User ID:

Remember me
Lost password?

Wednesday Warblings
How To Know When Your Wine Has Too Much Oak

By Charles Olken

Last night was one of those moments when a bunch of fancy Cabernets leaves us scratching our collective heads. At Connoisseurs’ Guide, a typical tasting consists of two flights of eight wines tasted blind. That task, the joy of our role in life, takes about three hours—and then we eat.

Now, I don’t want to say that last night’s wines were awful or anything like that. How can a batch of wines, most of which come with price tags from $45 to $100, be anything but wonderful?

Think about that question for a moment. Sixteen expensive wines and not a one of them set our little hearts aflutter. The most frequently heard question on the night was, “Would you pay $50 for that?” And the most frequently heard answer was, “No”.

Please understand. In our business, there are going to nights like that. It is in the nature of tasting hundreds of wines each month in order to keep our faithful band of readers informed. It goes with the territory. But one does have to wonder when a simple, $23 wine comes out top over all those high-priced spreads in our taste-tests just because we could find the fruit.

And that is the answer to the puzzle we posed in the title line. How do you know when your wine has too much oak? It is simple really. It is when your $50 wine tastes like cedar and toast and caramel and gets its clock cleaned by a modest effort of modest ambition being sold at a modest price. There is nothing wrong with that $23 wine. It will wind up as one of our highly recommended GOOD VALUES in our April report on a broad sweep California Cabernets. And, there will be plenty of fancy, highly oaked wines that will be recommended because they will have delivered the balancing fruit and acidity and not be just exercises in oak and ripeness and fifteen-year tannins.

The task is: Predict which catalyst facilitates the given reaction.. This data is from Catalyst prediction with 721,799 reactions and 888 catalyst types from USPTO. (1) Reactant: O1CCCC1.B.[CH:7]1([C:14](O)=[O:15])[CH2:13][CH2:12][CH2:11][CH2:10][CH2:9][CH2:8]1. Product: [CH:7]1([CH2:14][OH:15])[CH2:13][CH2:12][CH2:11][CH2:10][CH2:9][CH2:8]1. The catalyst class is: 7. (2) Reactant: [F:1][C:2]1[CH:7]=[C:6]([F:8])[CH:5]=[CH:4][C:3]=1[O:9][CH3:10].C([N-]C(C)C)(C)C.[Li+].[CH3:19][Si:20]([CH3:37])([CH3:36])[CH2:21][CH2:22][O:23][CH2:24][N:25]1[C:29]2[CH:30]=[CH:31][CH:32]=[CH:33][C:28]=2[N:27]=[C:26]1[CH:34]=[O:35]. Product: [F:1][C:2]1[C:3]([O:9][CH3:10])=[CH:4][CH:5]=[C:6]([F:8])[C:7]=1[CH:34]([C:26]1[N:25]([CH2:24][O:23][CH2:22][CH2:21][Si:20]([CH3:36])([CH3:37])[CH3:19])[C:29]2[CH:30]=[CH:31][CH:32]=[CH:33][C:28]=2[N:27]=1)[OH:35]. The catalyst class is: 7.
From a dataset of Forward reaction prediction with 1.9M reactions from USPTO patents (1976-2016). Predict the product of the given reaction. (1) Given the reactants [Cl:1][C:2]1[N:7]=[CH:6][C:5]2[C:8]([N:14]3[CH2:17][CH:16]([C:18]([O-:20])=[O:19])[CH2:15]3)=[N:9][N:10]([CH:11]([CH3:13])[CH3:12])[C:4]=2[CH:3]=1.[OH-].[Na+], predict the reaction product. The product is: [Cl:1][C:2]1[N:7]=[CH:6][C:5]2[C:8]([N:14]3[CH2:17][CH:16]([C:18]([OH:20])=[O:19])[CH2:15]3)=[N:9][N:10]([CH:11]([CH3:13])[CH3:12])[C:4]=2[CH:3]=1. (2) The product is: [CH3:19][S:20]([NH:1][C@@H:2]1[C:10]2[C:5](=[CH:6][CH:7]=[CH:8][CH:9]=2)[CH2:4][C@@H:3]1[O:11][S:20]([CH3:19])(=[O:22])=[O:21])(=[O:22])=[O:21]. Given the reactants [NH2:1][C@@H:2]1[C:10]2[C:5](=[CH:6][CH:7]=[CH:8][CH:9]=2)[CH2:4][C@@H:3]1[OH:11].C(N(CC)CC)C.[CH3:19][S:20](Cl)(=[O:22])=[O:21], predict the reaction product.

How do you know when your wine has too much oak? It is when someone asks if one should spend $50 for your $50 Cabernet and the answer is “No”.


The CGCW Experience - Take the Tour

Meet the New CGCW

For thirty-five years, Connoisseurs’ Guide has been the authoritative voice of the California wine consumer. With readers in all fifty states and twenty foreign countries, the Guide is valued by wine lovers everywhere for its honesty and for it strong adherence to the principles of transparency, unbiased, hard-hitting opinions. Now, it is becoming the California winelover’s most powerful online voice as well. And, our new features provide an unmatched array of advice and information for aficionados of every stripe.


Too much oak?
by tom barras
Posted on:4/24/2013 9:38:08 AM

Better late than never, Charlie on this post. 

 But my answer to your question is "When it tastes like anything else but wine!"  Not vanilla. Not toast. Not mocha. And not like the blade on my radial arm saw!

In The Eye of The Beholder
by Charlie Olken
Posted on:4/24/2013 12:51:17 PM

Hello Tom--

Frankly, this is a good topic and one that deserves more exploration.